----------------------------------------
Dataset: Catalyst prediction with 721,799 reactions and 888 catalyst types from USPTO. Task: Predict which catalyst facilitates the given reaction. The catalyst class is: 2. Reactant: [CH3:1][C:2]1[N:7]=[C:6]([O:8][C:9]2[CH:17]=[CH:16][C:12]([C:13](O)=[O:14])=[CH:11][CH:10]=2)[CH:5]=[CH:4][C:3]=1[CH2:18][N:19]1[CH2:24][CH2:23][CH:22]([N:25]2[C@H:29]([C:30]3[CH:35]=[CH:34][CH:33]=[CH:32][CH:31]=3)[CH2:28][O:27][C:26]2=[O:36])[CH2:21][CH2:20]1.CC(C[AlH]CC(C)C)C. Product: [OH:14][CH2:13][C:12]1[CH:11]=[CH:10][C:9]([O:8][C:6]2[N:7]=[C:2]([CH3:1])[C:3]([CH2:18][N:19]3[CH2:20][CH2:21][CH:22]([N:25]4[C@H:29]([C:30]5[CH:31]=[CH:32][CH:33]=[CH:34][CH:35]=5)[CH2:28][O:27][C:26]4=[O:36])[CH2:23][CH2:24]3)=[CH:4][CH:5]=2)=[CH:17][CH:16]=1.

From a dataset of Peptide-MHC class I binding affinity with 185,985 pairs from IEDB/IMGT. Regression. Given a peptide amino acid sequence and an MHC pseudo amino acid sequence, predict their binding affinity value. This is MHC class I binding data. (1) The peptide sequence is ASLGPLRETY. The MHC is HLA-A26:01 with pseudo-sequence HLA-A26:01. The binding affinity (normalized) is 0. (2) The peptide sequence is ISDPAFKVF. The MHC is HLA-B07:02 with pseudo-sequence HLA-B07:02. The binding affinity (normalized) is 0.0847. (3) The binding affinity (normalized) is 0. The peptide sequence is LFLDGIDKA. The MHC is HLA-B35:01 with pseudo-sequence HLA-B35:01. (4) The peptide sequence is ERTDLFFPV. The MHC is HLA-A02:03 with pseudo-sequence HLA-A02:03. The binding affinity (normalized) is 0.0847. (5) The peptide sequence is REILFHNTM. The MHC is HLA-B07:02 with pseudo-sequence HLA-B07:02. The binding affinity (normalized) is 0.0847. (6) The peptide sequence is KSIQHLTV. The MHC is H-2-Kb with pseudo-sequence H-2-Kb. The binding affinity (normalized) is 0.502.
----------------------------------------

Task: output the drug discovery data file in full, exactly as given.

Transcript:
Dataset: Catalyst prediction with 721,799 reactions and 888 catalyst types from USPTO. Task: Predict which catalyst facilitates the given reaction. The catalyst class is: 2. Reactant: [CH3:1][C:2]1[N:7]=[C:6]([O:8][C:9]2[CH:17]=[CH:16][C:12]([C:13](O)=[O:14])=[CH:11][CH:10]=2)[CH:5]=[CH:4][C:3]=1[CH2:18][N:19]1[CH2:24][CH2:23][CH:22]([N:25]2[C@H:29]([C:30]3[CH:35]=[CH:34][CH:33]=[CH:32][CH:31]=3)[CH2:28][O:27][C:26]2=[O:36])[CH2:21][CH2:20]1.CC(C[AlH]CC(C)C)C. Product: [OH:14][CH2:13][C:12]1[CH:11]=[CH:10][C:9]([O:8][C:6]2[N:7]=[C:2]([CH3:1])[C:3]([CH2:18][N:19]3[CH2:20][CH2:21][CH:22]([N:25]4[C@H:29]([C:30]5[CH:31]=[CH:32][CH:33]=[CH:34][CH:35]=5)[CH2:28][O:27][C:26]4=[O:36])[CH2:23][CH2:24]3)=[CH:4][CH:5]=2)=[CH:17][CH:16]=1.

From a dataset of Peptide-MHC class I binding affinity with 185,985 pairs from IEDB/IMGT. Regression. Given a peptide amino acid sequence and an MHC pseudo amino acid sequence, predict their binding affinity value. This is MHC class I binding data. (1) The peptide sequence is ASLGPLRETY. The MHC is HLA-A26:01 with pseudo-sequence HLA-A26:01. The binding affinity (normalized) is 0. (2) The peptide sequence is ISDPAFKVF. The MHC is HLA-B07:02 with pseudo-sequence HLA-B07:02. The binding affinity (normalized) is 0.0847. (3) The binding affinity (normalized) is 0. The peptide sequence is LFLDGIDKA. The MHC is HLA-B35:01 with pseudo-sequence HLA-B35:01. (4) The peptide sequence is ERTDLFFPV. The MHC is HLA-A02:03 with pseudo-sequence HLA-A02:03. The binding affinity (normalized) is 0.0847. (5) The peptide sequence is REILFHNTM. The MHC is HLA-B07:02 with pseudo-sequence HLA-B07:02. The binding affinity (normalized) is 0.0847. (6) The peptide sequence is KSIQHLTV. The MHC is H-2-Kb with pseudo-sequence H-2-Kb. The binding affinity (normalized) is 0.502.